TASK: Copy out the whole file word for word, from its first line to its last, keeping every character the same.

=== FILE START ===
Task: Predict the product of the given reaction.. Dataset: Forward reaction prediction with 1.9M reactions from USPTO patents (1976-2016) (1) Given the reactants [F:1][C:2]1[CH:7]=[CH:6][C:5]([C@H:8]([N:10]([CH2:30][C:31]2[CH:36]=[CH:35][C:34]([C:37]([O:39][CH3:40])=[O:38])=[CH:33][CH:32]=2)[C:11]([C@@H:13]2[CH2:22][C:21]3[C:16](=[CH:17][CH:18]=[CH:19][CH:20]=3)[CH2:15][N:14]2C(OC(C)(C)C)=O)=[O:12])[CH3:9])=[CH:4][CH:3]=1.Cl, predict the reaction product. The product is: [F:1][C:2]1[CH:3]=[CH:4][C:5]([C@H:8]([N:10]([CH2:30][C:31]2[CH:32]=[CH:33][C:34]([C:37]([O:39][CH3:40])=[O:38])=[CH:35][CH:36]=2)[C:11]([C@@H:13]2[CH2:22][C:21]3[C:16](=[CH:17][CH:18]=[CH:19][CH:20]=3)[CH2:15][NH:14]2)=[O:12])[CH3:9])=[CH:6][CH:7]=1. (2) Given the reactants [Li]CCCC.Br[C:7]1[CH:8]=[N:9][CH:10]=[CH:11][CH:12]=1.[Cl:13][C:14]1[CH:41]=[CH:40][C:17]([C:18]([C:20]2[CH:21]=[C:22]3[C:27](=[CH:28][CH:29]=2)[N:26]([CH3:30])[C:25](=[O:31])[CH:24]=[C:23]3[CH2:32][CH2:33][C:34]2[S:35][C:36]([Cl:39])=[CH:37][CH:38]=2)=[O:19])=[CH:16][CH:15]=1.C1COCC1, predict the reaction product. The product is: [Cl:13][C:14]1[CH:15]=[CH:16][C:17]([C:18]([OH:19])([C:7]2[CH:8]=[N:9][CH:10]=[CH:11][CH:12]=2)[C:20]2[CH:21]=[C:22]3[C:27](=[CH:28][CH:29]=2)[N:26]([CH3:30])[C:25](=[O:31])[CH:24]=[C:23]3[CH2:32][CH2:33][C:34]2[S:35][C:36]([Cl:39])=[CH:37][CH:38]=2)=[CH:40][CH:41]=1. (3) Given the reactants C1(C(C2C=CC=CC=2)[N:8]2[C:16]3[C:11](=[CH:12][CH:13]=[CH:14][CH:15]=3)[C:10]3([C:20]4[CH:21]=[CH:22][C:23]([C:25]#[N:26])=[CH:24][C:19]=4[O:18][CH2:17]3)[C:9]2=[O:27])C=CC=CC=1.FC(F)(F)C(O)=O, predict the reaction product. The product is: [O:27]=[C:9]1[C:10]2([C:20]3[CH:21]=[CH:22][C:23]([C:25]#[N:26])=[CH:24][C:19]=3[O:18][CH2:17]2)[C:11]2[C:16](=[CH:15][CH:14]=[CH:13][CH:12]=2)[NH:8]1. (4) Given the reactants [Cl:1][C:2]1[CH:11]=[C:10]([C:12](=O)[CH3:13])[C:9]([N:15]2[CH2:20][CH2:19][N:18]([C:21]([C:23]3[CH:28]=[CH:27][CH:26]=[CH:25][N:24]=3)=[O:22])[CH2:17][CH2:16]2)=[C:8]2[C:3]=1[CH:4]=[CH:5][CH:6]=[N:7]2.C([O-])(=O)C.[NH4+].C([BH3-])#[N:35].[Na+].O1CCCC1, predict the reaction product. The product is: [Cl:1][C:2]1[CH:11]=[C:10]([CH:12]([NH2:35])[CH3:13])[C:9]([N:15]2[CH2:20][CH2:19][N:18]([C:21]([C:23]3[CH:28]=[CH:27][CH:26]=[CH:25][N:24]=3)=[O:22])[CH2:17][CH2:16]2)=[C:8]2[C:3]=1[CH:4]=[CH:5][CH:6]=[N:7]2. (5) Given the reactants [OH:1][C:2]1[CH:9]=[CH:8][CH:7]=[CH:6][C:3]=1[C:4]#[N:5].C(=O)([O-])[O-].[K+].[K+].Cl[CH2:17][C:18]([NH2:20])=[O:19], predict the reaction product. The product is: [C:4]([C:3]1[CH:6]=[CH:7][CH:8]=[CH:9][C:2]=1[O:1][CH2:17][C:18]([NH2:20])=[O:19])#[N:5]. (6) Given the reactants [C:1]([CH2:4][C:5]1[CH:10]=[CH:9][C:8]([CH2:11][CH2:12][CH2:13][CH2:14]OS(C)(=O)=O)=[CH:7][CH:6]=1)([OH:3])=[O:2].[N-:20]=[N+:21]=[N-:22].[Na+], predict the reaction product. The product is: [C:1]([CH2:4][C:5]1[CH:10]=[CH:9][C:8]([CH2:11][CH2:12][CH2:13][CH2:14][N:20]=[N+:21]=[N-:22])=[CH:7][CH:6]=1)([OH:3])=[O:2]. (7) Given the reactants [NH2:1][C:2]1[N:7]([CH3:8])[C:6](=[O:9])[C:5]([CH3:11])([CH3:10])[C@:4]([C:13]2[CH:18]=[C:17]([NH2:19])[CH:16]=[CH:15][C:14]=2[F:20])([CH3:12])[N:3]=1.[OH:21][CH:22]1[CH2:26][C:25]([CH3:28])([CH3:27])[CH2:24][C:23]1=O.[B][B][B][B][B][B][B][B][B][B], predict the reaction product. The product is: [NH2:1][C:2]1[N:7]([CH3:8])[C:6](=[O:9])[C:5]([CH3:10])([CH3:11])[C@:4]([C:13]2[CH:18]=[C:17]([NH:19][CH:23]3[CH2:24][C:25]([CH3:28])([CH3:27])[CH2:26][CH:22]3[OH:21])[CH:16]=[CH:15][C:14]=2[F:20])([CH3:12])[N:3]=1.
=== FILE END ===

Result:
Task: Predict the product of the given reaction.. Dataset: Forward reaction prediction with 1.9M reactions from USPTO patents (1976-2016) (1) Given the reactants [F:1][C:2]1[CH:7]=[CH:6][C:5]([C@H:8]([N:10]([CH2:30][C:31]2[CH:36]=[CH:35][C:34]([C:37]([O:39][CH3:40])=[O:38])=[CH:33][CH:32]=2)[C:11]([C@@H:13]2[CH2:22][C:21]3[C:16](=[CH:17][CH:18]=[CH:19][CH:20]=3)[CH2:15][N:14]2C(OC(C)(C)C)=O)=[O:12])[CH3:9])=[CH:4][CH:3]=1.Cl, predict the reaction product. The product is: [F:1][C:2]1[CH:3]=[CH:4][C:5]([C@H:8]([N:10]([CH2:30][C:31]2[CH:32]=[CH:33][C:34]([C:37]([O:39][CH3:40])=[O:38])=[CH:35][CH:36]=2)[C:11]([C@@H:13]2[CH2:22][C:21]3[C:16](=[CH:17][CH:18]=[CH:19][CH:20]=3)[CH2:15][NH:14]2)=[O:12])[CH3:9])=[CH:6][CH:7]=1. (2) Given the reactants [Li]CCCC.Br[C:7]1[CH:8]=[N:9][CH:10]=[CH:11][CH:12]=1.[Cl:13][C:14]1[CH:41]=[CH:40][C:17]([C:18]([C:20]2[CH:21]=[C:22]3[C:27](=[CH:28][CH:29]=2)[N:26]([CH3:30])[C:25](=[O:31])[CH:24]=[C:23]3[CH2:32][CH2:33][C:34]2[S:35][C:36]([Cl:39])=[CH:37][CH:38]=2)=[O:19])=[CH:16][CH:15]=1.C1COCC1, predict the reaction product. The product is: [Cl:13][C:14]1[CH:15]=[CH:16][C:17]([C:18]([OH:19])([C:7]2[CH:8]=[N:9][CH:10]=[CH:11][CH:12]=2)[C:20]2[CH:21]=[C:22]3[C:27](=[CH:28][CH:29]=2)[N:26]([CH3:30])[C:25](=[O:31])[CH:24]=[C:23]3[CH2:32][CH2:33][C:34]2[S:35][C:36]([Cl:39])=[CH:37][CH:38]=2)=[CH:40][CH:41]=1. (3) Given the reactants C1(C(C2C=CC=CC=2)[N:8]2[C:16]3[C:11](=[CH:12][CH:13]=[CH:14][CH:15]=3)[C:10]3([C:20]4[CH:21]=[CH:22][C:23]([C:25]#[N:26])=[CH:24][C:19]=4[O:18][CH2:17]3)[C:9]2=[O:27])C=CC=CC=1.FC(F)(F)C(O)=O, predict the reaction product. The product is: [O:27]=[C:9]1[C:10]2([C:20]3[CH:21]=[CH:22][C:23]([C:25]#[N:26])=[CH:24][C:19]=3[O:18][CH2:17]2)[C:11]2[C:16](=[CH:15][CH:14]=[CH:13][CH:12]=2)[NH:8]1. (4) Given the reactants [Cl:1][C:2]1[CH:11]=[C:10]([C:12](=O)[CH3:13])[C:9]([N:15]2[CH2:20][CH2:19][N:18]([C:21]([C:23]3[CH:28]=[CH:27][CH:26]=[CH:25][N:24]=3)=[O:22])[CH2:17][CH2:16]2)=[C:8]2[C:3]=1[CH:4]=[CH:5][CH:6]=[N:7]2.C([O-])(=O)C.[NH4+].C([BH3-])#[N:35].[Na+].O1CCCC1, predict the reaction product. The product is: [Cl:1][C:2]1[CH:11]=[C:10]([CH:12]([NH2:35])[CH3:13])[C:9]([N:15]2[CH2:20][CH2:19][N:18]([C:21]([C:23]3[CH:28]=[CH:27][CH:26]=[CH:25][N:24]=3)=[O:22])[CH2:17][CH2:16]2)=[C:8]2[C:3]=1[CH:4]=[CH:5][CH:6]=[N:7]2. (5) Given the reactants [OH:1][C:2]1[CH:9]=[CH:8][CH:7]=[CH:6][C:3]=1[C:4]#[N:5].C(=O)([O-])[O-].[K+].[K+].Cl[CH2:17][C:18]([NH2:20])=[O:19], predict the reaction product. The product is: [C:4]([C:3]1[CH:6]=[CH:7][CH:8]=[CH:9][C:2]=1[O:1][CH2:17][C:18]([NH2:20])=[O:19])#[N:5]. (6) Given the reactants [C:1]([CH2:4][C:5]1[CH:10]=[CH:9][C:8]([CH2:11][CH2:12][CH2:13][CH2:14]OS(C)(=O)=O)=[CH:7][CH:6]=1)([OH:3])=[O:2].[N-:20]=[N+:21]=[N-:22].[Na+], predict the reaction product. The product is: [C:1]([CH2:4][C:5]1[CH:10]=[CH:9][C:8]([CH2:11][CH2:12][CH2:13][CH2:14][N:20]=[N+:21]=[N-:22])=[CH:7][CH:6]=1)([OH:3])=[O:2]. (7) Given the reactants [NH2:1][C:2]1[N:7]([CH3:8])[C:6](=[O:9])[C:5]([CH3:11])([CH3:10])[C@:4]([C:13]2[CH:18]=[C:17]([NH2:19])[CH:16]=[CH:15][C:14]=2[F:20])([CH3:12])[N:3]=1.[OH:21][CH:22]1[CH2:26][C:25]([CH3:28])([CH3:27])[CH2:24][C:23]1=O.[B][B][B][B][B][B][B][B][B][B], predict the reaction product. The product is: [NH2:1][C:2]1[N:7]([CH3:8])[C:6](=[O:9])[C:5]([CH3:10])([CH3:11])[C@:4]([C:13]2[CH:18]=[C:17]([NH:19][CH:23]3[CH2:24][C:25]([CH3:28])([CH3:27])[CH2:26][CH:22]3[OH:21])[CH:16]=[CH:15][C:14]=2[F:20])([CH3:12])[N:3]=1.